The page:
Kathryn, Yuval, Steven, I think that you are all missing the key point in my post. First, however, let me admit that, so far as I’m concerned, Ms. Orr’s views on contraception appear to be a little, well, eccentric. Let’s leave the adjectives at that. As for her views on abstinence education, they don’t particularly worry me one way or the other. Nor did I ever say they did. As it happens, abstinence education is, for the most part, a waste of time and money but, so long as that is not all that is on offer, it appears to be ineffectual rather than actively harmful. On occasion, it may even do a little good. Would that we could say the same of some other government programs. On the appointment itself, I’ll cheerfully concede that the President is well within his rights to appoint her: in fact I never said otherwise. The real focus of my post was that, politically speaking, this appointment was a dumb move. It was. And it is. To clarify what I was getting at: it’s a gift to those peddling the idea of theocracy on the march, and it’s exactly the sort of thing guaranteed to further infuriate what’s left of ‘sagebrush’ conservatism (thus my ‘Ron Paul’ link). You can make the argument that libertarians shouldn’t favor government funding of this sort of thing, but this is to ignore the fact that, given that there is government spending, some choices are better than others. In addition, gestures such as this appointment are important cultural signifiers, and what they signify is unlikely to appeal to the more laissez faire parts of the GOP coalition. Admittedly that’s a smaller part of the coalition than I’d like, but this is not a time that the GOP can afford to alienate any part of its traditional base. After immigration ‘reform’, after McCain-Feingold-Bush, after who knows what else, you’d think that this White House would get this. Not so, it would seem.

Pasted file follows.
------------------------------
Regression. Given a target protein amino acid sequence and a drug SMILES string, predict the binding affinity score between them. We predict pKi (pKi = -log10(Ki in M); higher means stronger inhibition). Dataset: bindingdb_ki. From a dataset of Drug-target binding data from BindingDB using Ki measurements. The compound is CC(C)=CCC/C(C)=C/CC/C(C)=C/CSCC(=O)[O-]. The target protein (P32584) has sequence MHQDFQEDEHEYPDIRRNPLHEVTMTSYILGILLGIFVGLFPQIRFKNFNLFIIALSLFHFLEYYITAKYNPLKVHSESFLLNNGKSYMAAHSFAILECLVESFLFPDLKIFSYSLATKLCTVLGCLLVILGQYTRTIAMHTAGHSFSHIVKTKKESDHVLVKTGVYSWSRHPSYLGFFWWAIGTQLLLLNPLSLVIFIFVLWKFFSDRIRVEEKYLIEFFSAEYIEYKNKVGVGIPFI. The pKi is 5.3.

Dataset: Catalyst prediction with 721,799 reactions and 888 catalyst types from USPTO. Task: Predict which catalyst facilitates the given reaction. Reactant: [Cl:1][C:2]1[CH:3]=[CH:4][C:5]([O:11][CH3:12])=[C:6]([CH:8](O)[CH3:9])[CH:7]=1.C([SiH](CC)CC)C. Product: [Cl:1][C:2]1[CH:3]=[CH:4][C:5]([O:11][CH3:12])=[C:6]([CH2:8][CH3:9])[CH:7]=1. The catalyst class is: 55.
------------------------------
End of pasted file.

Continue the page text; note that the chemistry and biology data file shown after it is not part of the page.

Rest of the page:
I’ll leave the last words with one of my correspondents:
“The belief that birth control is a bad thing is simply a bridge too far in the culture wars. You can argue that abstinence amongst teens is a good thing — and I certainly do to my 12 year old — but advocating that insurance plans not cover birth control is ridiculous. There are many married people who choose to limit the number of children that they have (and can afford to raise) who still want to have relations with their spouse. If the Republicans are seen as the party that advocates the “rhythm method,” they might as well hang it up now.”